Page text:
Friday, February 24, 2006

Stuff I'll remember while I'm home for a week

I'm just minutes from being picked up to go the airport for a one-week return to California's High Desert and some time in downtown L.A. and Burbank.

Becuase I was ill for a while, I had to scramble the rest of this week to get my work done at the TV station. My sometimes silly journal/blog had to take the back seat.

This time around -- a sort of hodge-podge of images. The pictures include a plaque that's not far from the RTS Television building I wrote about before this was a blog. RTS is the government-run TV/Radio station the NATO planes bombed during the Kosovo confilict.

My Serbian associate, Boske, made it a point to show me this plaque to show me that it honors the people who died in the attack. It names them all and makes the clear point that none of them were journalists. They were technicians and make-up artists and management people and the like. His point is that it was wrong to go after an media outlet. There's so much more to this story, but there's not the time now.

Nearby is the only Russian Orthodox Church in Belgrade (maybe in all of Serbia? I can't remember).

And to the left of the view you see of the Russian Church is a regular Orthodox Church that's quite impressive.

As you can tell, in the time I have I can't fill the space with enough words to get me to the next picture, so you'll have to figure all this out.

The next little series is about how a finicky eater survives in a place where most "normal" people would be in food heaven -- especially meat eaters.

But I have to find just the right combination of pasta and meat and tomato sauce of some kind -- but it can't have any surprises in it or anything like that.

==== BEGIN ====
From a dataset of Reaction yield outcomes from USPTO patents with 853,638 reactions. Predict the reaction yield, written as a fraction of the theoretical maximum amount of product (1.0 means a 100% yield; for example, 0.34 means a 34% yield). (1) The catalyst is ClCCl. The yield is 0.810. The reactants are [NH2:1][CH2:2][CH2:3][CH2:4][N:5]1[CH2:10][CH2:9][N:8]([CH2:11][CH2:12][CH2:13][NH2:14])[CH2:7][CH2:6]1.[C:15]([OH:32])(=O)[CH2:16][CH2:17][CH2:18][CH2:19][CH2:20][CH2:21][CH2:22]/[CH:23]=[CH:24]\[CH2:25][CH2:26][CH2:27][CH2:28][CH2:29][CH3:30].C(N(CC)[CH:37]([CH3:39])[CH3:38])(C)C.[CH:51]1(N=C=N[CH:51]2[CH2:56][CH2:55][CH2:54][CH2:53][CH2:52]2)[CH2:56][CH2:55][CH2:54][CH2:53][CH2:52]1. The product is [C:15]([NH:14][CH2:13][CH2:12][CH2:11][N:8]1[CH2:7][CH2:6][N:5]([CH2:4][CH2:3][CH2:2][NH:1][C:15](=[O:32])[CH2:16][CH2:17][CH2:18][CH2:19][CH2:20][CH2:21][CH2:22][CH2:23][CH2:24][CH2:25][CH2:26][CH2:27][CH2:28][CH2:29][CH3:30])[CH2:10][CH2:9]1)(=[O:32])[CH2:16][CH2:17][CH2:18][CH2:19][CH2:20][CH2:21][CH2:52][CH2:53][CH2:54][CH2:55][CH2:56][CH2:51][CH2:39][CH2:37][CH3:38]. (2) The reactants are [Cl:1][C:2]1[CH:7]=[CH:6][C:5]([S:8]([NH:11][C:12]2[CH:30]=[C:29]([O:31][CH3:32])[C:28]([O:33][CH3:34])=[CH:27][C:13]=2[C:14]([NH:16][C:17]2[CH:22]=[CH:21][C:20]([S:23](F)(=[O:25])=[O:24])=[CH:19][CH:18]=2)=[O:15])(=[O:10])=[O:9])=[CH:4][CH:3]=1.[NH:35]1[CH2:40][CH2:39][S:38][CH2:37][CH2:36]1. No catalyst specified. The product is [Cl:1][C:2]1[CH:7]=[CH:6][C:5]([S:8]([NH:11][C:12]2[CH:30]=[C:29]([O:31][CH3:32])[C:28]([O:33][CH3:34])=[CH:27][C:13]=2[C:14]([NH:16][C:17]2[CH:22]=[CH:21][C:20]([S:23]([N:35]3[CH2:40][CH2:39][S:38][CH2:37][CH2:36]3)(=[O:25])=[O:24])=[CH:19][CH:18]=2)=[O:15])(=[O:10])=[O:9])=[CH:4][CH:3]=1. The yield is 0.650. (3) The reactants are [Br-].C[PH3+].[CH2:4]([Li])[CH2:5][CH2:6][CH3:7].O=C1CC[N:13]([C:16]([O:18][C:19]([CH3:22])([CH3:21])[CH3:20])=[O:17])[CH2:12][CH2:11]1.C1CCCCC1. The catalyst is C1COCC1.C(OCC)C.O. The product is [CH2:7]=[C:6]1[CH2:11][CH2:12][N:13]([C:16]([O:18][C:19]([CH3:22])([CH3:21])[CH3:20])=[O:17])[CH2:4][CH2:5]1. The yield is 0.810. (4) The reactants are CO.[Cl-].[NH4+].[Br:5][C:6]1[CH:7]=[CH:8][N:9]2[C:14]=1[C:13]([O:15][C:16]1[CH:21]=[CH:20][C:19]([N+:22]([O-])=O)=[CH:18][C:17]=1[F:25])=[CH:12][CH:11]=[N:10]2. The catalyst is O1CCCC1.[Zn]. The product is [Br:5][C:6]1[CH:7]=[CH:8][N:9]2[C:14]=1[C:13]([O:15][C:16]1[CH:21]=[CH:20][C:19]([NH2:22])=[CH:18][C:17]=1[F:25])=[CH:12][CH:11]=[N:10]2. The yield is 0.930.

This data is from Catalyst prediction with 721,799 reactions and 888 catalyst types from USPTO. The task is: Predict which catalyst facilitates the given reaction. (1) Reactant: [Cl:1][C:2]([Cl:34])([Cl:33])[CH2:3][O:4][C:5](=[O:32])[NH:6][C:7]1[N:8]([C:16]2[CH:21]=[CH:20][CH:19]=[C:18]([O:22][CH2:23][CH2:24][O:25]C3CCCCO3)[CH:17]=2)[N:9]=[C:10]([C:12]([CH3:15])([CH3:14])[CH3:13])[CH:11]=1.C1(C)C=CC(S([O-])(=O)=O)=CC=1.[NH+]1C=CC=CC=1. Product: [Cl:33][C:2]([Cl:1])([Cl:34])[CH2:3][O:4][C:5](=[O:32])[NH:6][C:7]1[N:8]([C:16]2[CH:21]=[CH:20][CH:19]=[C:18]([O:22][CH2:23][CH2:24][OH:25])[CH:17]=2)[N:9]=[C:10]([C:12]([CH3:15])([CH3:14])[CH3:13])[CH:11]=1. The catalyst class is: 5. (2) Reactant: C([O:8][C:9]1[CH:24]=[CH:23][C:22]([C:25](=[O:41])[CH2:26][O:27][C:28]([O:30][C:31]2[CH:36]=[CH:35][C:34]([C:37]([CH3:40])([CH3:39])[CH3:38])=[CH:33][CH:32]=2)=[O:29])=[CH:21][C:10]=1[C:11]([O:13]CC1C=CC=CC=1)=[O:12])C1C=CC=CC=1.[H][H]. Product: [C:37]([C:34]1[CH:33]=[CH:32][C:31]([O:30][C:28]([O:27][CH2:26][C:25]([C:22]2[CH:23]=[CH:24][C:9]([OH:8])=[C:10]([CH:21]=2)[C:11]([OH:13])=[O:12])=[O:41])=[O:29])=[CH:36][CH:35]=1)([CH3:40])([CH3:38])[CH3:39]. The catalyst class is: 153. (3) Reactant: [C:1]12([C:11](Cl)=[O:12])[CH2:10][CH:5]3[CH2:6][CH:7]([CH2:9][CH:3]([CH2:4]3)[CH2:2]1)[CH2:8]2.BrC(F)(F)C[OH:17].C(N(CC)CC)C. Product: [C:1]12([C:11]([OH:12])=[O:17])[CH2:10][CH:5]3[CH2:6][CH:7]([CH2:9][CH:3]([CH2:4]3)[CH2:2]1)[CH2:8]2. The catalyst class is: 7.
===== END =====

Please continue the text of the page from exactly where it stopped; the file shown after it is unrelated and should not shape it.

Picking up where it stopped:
The solution I found when I needed a quick and cheap meal (why pay a lot of money to eat alone -- especially when you leave most of the stuff behind?) was to go to a little fast food place near my hotel and wait until the kid behind the counter realized I don't speak Serbian. The he or she would call out to someone back out of sight and a more English-friendly teenager (they seemed like teenagers) would come out and help me make the dish I want -- or make the elements of the dish.

You see, to get the pasta, I'd have to order a combination that's pictured in a sign above the counter -- don't need Serbian for that.

Then, I'd point off the the right to where they have this delicious-looking mystery meat spinning on a verticle spit thing (just look at the picture please). Turns out it's the meat they use for their Giro sandwiches (a quick point to the people who didn't like the prior title of this blog: I had no clue this was the "Hero" sandwich I'd heard people talk about for years. It was only recently that Mr. Brilliant figured out the there wasn't a gyro sandwhich. Although if this one spun faster then - - - never mind.).

So I order the giro "samo messo" (that means "only meat"), then they bring me a separate paper bowl of the giro meat. I sit down, mix the two dishes and sleep well that night.

Now, I must head downstairs, pay my bill and hope that the tall guy who brought me here three weeks ago is here on time and that I can make it to the car without needing a coat. I packed it. It's always warm on a plane and it'll be warm in Ontario, California, when I arrive in about 22 hours.

Stay tuned. By the way -- no time to proof this. Send me an e-mail and I'll fix it when I get home.

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